Opposite malaria and pregnancy effect on oral bioavailability of artesunate - a population pharmacokinetic evaluation

01 Oct 2015
Kloprogge, F., McGready, R., Phyo, A. P., Rijken, M. J., Hanpithakpon, W., Than, H. H., Hlaing, N., Zin, N. T., Day, N. P., White, N. J., Nosten, F. and Tarning, J.

AIM: The aim was to compare the pharmacokinetic properties of artesunate and dihydroartemisinin in the same women: i) pregnant with acute uncomplicated malaria on day 1 and 2, ii) pregnant with convalescent malaria on day 7 and iii) in a healthy state 3 months post-partum on day 1, 2 and 7.

METHODS: Non-linear mixed-effects modelling was used to compare plasma concentration-time profiles of artesunate and dihydroartemisinin over 7 days of treatment following oral and intravenous artesunate administration to pregnant women with uncomplicated Plasmodium falciparum malaria during their second or third trimesters of pregnancy. The same women were restudied 3 months after delivery when fully recovered. Non-compartmental results of the same study have been published previously.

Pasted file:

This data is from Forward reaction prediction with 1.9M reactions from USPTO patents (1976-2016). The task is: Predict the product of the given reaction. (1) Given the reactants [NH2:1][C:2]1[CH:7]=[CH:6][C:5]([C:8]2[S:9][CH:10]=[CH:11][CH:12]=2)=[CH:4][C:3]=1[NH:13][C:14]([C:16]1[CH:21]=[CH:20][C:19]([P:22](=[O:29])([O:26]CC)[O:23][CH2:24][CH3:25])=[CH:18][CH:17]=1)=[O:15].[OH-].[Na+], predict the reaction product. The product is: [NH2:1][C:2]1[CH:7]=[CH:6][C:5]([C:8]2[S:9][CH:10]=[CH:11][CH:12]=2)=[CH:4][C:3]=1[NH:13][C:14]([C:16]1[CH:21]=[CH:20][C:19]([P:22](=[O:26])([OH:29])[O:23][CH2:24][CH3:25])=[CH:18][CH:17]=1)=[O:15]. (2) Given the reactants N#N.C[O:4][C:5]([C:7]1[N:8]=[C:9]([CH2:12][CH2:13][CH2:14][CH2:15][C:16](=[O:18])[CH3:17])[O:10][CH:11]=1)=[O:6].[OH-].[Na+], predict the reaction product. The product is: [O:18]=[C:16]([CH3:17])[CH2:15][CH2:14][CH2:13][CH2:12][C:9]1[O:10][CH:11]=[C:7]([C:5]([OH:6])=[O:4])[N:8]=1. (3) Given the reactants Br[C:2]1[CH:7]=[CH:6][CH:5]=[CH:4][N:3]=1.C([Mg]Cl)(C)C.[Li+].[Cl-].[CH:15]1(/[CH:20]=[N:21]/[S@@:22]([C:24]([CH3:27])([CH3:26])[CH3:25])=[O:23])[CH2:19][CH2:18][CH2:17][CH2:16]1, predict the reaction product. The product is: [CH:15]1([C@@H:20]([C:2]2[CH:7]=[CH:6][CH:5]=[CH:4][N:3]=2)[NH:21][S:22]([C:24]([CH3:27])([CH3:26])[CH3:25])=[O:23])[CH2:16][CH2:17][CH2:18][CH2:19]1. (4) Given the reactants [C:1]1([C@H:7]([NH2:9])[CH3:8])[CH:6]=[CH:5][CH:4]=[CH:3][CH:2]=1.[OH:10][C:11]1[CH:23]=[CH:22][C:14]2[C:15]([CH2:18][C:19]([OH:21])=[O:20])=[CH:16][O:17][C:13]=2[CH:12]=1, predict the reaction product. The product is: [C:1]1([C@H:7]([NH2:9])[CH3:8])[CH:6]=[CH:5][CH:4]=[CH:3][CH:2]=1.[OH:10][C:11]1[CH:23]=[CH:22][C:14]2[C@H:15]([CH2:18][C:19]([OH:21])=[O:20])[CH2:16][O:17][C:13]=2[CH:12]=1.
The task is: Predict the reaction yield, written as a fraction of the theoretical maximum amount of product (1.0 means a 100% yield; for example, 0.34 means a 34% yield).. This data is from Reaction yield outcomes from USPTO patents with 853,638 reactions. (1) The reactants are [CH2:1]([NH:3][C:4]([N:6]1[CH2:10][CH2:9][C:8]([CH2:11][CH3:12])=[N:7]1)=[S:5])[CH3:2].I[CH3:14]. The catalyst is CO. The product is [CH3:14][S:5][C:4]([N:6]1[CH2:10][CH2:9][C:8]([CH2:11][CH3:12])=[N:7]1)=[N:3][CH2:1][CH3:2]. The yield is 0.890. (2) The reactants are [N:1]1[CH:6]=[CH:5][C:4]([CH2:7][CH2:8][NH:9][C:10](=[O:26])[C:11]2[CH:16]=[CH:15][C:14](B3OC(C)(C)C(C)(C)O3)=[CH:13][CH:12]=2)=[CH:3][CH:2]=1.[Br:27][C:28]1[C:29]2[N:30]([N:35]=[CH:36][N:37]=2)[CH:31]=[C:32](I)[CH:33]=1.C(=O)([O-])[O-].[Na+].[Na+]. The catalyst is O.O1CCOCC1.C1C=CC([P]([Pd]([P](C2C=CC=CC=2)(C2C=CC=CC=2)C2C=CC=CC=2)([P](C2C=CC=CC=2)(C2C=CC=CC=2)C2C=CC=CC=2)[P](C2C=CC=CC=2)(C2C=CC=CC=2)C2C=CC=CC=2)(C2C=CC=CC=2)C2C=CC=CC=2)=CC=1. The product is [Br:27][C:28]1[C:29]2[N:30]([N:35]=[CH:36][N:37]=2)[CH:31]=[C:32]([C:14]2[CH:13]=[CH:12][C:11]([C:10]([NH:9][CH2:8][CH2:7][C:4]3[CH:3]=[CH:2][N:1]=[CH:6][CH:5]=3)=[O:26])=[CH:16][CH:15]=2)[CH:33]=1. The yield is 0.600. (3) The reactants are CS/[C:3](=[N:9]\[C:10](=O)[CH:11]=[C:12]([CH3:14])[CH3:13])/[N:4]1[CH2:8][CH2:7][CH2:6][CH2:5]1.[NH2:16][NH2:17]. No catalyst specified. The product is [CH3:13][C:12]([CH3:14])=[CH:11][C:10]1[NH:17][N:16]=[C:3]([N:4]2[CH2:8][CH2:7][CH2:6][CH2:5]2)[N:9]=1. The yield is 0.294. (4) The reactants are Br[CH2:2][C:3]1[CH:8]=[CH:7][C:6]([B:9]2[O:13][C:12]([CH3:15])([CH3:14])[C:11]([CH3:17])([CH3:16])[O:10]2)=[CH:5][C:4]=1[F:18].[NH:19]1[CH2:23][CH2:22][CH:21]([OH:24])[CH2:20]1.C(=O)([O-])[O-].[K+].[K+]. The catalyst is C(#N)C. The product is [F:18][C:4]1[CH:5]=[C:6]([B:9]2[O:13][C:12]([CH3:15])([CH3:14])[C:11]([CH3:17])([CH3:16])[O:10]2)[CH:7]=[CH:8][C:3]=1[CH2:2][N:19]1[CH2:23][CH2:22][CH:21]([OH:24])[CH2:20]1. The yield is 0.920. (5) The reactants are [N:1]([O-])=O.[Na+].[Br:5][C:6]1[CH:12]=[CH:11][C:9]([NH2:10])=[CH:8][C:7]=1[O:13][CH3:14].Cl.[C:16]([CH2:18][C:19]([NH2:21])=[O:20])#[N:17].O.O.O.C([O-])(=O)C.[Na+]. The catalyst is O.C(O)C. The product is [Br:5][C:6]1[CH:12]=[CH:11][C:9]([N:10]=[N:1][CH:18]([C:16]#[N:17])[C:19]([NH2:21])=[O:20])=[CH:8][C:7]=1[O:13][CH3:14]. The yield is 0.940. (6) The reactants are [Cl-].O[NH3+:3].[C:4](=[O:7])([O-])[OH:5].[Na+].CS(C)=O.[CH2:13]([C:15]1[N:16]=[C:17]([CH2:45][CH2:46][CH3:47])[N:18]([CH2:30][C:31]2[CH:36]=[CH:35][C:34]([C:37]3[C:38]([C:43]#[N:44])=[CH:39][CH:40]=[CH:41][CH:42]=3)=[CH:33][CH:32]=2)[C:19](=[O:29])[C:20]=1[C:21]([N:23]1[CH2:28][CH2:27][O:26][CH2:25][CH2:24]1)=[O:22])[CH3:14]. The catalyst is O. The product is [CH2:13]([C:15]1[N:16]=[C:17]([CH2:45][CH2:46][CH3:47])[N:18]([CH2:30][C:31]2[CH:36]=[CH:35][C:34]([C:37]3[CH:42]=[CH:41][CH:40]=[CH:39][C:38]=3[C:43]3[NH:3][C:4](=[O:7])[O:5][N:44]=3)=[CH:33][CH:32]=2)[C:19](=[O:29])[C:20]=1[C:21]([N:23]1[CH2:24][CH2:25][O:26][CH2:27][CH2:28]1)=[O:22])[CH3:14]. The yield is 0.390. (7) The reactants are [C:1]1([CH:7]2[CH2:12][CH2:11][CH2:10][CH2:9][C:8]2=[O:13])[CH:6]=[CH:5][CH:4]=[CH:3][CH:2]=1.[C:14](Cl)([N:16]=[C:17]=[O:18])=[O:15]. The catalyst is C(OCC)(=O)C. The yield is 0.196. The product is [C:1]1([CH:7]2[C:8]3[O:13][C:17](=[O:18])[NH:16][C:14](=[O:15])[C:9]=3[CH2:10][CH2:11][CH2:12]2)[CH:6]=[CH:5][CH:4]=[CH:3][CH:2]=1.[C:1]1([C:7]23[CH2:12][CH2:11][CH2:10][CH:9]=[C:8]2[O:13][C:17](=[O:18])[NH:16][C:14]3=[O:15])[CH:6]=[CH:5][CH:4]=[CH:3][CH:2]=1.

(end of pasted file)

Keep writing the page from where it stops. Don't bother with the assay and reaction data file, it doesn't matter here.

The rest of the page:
RESULTS: Twenty pregnant patients on the Thailand-Myanmar border were studied and 15 volunteered to be restudied 3 months post-partum. Malaria and pregnancy had no effect on the pharmacokinetic properties of artesunate or dihydroartemisinin after intravenous artesunate administration. However, malaria and pregnancy had opposite effects on the absorption of orally administered artesunate. Malaria increased the absolute oral bioavailability of artesunate by 87%, presumably by inhibiting first pass effect, whereas pregnancy decreased oral bioavailability by 23%.

CONCLUSIONS: The population pharmacokinetic analysis demonstrated opposite effects of malaria and pregnancy on the bioavailability of orally administered artesunate. Lower drug exposures during the second and third trimesters of pregnancy may contribute to lower cure rates and thus the development of drug resistance. Dose optimization studies are required for artesunate containing artemisinin-based combination therapies